Matching Up MLB Team Weaknesses with Free Agents' Strengths
The New York Yankees and Texas Rangers have each filled major voids for left-handed power hitters for the middle of their respective lineups, while the St. Louis Cardinals didn't waste time upgrading at the shortstop position. Out west, the Los Angeles Dodgers filled out the hole in the back of their rotation while the Angels picked up a former World Series MVP to man the hot corner.
It's been much busier than normal prior to the Thanksgiving holiday, but there are plenty of holes still left to fill for teams and a lot of free agents who can fill them.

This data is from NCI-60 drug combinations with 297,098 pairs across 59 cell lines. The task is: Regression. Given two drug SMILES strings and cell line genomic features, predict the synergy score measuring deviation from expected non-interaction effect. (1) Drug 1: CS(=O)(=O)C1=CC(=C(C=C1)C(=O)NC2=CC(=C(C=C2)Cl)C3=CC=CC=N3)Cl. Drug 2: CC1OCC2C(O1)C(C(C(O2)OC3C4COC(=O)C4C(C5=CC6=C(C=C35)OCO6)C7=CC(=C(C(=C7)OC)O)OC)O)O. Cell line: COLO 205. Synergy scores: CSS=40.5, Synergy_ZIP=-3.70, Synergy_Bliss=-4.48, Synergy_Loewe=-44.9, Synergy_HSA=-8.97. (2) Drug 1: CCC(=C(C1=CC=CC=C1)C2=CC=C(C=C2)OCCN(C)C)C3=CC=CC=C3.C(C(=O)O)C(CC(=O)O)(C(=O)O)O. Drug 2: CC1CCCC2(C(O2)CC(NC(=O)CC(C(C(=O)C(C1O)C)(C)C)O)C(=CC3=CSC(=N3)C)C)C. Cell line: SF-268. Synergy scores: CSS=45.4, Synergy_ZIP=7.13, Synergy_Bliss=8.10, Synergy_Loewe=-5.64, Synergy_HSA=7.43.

Here are eight of the more notable roster weaknesses that could be strengthened in free agency.
Boston Red Sox Catcher
The biggest name is off the board after the division rival New York Yankees signed Brian McCann to an $85 million deal, but the Boston Red Sox still have some options to fill their void behind the plate.
Re-signing Jarrod Saltalamacchia, who posted a .763 with 18 homers and 27 doubles per season with the Sox from 2011 to 2013, is still a possibility—they contacted his agent earlier this month, according to Tim Dierkes of MLB Trade Rumors. His asking price, however, could be more than they're comfortable giving him, especially after McCann's five-year deal.
Because they prefer a stop-gap as they await the arrival of top catching prospects Christian Vazquez and Blake Swihart, according to Scott Lauber of the Boston Herald, it might make more sense to bring in John Buck, A.J. Pierzynski or Kurt Suzuki on a short-term deal.